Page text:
As you can see from the chart, the difference between the temperatures early in the morning compared to midday can be drastic! The average difference in the five cities above is almost 19 degrees. If you’re exposed to the sun then the heat index can be even higher.
Also, look closely at the evening temperatures. While they are cooler than midday and you at least have relief from the sun being directly overhead, the temps are still much higher than the morning.
Moral of the story: If you really want to beat the heat on those summer hikes, get up early and go get it in!
Keep your Body Cool and Healthy
Many people hike to maintain overall wellness. This includes their mental and emotional well being. Hiking in the early morning or late evening makes it easy for your body to adjust to changing terrain.
Even if you walk beside a cool lake in the middle of the day, the heat at that time will put your body under stress. That type of strain doesn’t add much to this type of exercise and for people with certain health conditions, it can negate some of the positive effects of hiking.
For example, if you have kidney problems or are on diuretic medication, hiking when the day is hottest can put you at risk. If you’re going on a 12-hour hike after a period of training and preparation, manage your fluid intake carefully and schedule a rest for the hottest part of the day.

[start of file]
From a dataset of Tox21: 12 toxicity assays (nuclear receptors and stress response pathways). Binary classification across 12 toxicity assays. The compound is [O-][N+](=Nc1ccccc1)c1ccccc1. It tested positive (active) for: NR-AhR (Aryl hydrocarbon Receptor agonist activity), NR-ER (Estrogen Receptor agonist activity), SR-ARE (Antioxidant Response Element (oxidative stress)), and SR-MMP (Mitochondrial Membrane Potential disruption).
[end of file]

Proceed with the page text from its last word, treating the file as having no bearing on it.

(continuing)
It’s harder to walk for miles if you’re losing a lot of water through sweat. It is always better to plan hikes for when it’s cool. If your immune system is weakened, you’re pregnant or are recovering from surgery, hiking when it’s cool helps to avert any harm to your health.
People in their eighties and older may be very familiar with some hiking trails. They may also be more attuned to their body due to years of experience with hiking. Even so, their health may be compromised by excessive levels of heat combined with hours of exertion. If you’re an experienced older hiker, it’s still a better idea to hike in the cooler part of the day than to move at a brisk pace when the sun is really hot.
Tackle Slopes More Easily
Walking uphill can require a lot of energy. It’s a lot of fun but it’s not really as exciting when the sun is releasing heat in waves. You’ll be hot, sticky and every step may feel grueling. Several hiking trails start with the steepest section. This allows you to complete the most challenging terrain when your leg muscles have lots of oxygen and are fresh. The cool also allows them to rapidly lose heat from the work done on the incline.